Thanks to the publishers for providing a review copies.
The Secret of Black Rock by Joe Todd-Stanton
This is a fabulous picture book featuring an adventurous feisty heroine, Erin. Erin is determined to discover more about the legend of Black Rock. After sneaking onto her mums fishing boat she soon gets her wish when she comes face to face with Black Rock & uncovers the real truth.
A marvelous ‘modern folk tale’ touching on issues of the environment & the dangers of rumours based on fear.
Play Doh model of Erin made by daughter
During the Easter holiday the children fell in love with paddling in the sea & scouring rock pools for sea life. The Secret of Black Rock proved the perfect end to their own coastal adventures night after night.
Scratch Art Black Rocks
Thanks to the publishers for providing a review copy.
We are very excited to try out these gorgeous high quality activity books from Nosy Crow. They are also proving to be excellent in keeping the children entertained over easter.
With the Press Out & colour books the children loved choosing their favourite birds. Both the birds & eggs are made from nice quality card which meant we could colour from feltips to pencils.
The Press Out & Colour Easter Eggs book has been a useful source for easter activities including bonnet making. I am also looking forward to hiding a few for the Easter Egg hunt on sunday (hoping it will help reduce the amount of chocolate!)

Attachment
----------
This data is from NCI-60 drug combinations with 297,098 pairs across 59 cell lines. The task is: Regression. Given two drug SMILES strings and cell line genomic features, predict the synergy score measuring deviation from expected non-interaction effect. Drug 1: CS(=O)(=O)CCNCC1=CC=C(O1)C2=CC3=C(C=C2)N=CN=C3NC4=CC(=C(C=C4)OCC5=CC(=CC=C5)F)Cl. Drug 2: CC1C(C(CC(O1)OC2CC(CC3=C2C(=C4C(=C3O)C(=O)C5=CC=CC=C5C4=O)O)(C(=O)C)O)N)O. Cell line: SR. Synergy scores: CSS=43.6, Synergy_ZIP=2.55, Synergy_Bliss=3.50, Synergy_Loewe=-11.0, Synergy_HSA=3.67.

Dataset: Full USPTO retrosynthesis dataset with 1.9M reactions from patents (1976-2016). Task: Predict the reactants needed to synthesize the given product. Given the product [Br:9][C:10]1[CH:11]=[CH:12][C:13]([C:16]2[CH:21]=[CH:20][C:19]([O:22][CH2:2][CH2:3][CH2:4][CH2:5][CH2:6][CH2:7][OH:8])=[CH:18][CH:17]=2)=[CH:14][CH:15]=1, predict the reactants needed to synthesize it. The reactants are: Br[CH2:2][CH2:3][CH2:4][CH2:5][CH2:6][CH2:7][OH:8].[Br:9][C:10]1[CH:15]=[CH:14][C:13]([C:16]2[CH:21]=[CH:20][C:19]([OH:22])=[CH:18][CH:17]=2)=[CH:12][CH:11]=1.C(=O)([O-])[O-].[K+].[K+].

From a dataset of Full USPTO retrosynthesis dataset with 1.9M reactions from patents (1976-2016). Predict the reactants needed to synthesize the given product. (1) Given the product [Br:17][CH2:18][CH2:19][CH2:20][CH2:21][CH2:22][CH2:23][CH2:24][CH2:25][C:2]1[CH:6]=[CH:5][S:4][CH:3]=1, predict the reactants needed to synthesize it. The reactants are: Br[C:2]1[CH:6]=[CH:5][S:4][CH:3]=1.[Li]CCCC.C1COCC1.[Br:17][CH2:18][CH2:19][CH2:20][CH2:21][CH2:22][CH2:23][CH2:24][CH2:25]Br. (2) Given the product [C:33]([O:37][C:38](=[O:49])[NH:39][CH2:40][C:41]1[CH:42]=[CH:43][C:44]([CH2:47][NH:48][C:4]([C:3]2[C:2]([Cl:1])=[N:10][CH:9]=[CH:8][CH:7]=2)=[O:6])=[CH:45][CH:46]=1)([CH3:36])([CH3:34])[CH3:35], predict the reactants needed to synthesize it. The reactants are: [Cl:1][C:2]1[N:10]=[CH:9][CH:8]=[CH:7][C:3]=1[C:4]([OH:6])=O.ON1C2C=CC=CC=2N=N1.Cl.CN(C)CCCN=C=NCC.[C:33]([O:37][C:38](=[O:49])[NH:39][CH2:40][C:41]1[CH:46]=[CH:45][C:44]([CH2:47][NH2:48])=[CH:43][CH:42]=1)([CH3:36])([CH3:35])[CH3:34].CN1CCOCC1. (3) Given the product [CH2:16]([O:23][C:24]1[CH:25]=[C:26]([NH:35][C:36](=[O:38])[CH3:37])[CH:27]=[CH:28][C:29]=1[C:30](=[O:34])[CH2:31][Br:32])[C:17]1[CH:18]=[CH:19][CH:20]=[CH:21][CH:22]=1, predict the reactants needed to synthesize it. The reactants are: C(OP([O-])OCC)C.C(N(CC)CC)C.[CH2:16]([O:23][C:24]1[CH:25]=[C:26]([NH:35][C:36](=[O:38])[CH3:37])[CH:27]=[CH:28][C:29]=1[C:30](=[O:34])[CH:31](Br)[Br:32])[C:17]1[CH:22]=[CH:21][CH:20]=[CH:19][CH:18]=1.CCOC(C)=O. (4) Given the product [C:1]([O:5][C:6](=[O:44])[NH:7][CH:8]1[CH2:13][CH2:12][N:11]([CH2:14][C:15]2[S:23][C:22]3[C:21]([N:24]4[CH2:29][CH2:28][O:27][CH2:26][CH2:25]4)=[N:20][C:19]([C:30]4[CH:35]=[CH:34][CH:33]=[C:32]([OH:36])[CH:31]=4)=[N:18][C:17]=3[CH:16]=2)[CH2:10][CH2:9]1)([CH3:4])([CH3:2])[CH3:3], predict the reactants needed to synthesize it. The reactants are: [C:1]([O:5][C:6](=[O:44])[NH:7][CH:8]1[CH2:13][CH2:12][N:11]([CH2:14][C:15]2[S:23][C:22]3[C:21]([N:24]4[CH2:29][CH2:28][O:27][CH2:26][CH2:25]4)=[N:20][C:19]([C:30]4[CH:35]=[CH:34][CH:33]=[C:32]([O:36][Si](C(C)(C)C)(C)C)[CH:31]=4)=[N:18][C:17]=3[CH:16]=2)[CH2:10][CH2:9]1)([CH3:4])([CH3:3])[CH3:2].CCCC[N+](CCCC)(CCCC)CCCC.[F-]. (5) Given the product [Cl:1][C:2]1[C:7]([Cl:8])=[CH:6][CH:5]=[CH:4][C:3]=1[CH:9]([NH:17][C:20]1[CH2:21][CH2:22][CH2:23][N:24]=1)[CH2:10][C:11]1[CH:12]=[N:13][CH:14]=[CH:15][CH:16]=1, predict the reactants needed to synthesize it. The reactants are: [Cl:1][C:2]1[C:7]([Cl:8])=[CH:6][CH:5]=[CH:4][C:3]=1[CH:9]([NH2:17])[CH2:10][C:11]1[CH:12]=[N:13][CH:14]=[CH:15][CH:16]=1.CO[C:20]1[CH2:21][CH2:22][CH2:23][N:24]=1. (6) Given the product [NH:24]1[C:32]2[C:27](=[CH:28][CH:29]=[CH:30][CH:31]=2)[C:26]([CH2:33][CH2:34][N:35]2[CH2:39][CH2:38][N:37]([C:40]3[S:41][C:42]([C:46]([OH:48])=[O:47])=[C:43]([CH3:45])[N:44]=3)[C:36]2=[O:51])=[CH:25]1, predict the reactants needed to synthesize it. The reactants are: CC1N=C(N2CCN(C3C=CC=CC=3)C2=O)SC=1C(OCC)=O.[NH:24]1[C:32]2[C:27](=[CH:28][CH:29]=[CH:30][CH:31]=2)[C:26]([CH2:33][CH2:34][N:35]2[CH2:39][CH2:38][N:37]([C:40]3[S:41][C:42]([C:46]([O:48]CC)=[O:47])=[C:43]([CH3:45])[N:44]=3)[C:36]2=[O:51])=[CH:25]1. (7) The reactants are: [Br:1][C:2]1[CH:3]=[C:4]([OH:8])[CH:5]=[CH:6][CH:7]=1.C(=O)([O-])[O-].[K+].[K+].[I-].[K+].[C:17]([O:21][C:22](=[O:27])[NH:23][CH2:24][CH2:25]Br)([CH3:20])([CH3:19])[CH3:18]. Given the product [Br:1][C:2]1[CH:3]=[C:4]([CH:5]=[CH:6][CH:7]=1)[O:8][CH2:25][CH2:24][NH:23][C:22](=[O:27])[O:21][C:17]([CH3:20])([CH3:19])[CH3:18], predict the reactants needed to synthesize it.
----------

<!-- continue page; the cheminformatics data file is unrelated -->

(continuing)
Something else we are looking forward to doing is filling these beautiful gift boxes.
There is more to colour with these boxes and I found them not as robust as the press out eggs or birds book. The patterns however are very beautiful & perfect for spring.
I may fill a few uncoloured boxes with some small crayons as the ideal activity when we are out & about.
Thanks to the publishers for providing these review copies.
Daughters reading is going from strength to strength. This is the longest book she has read to me in one sitting, from the magic of friendship comes the magic of reading.
One of my favourite times of the year is early December when the Christmas books come out of the loft. A couple of fabulous additions to the pile this year include, The Princess and the Christmas Rescue by Caryl Hart & Sarah Warburton and The Girl Who Saved Christmas by Matt Haig & Chris Mould.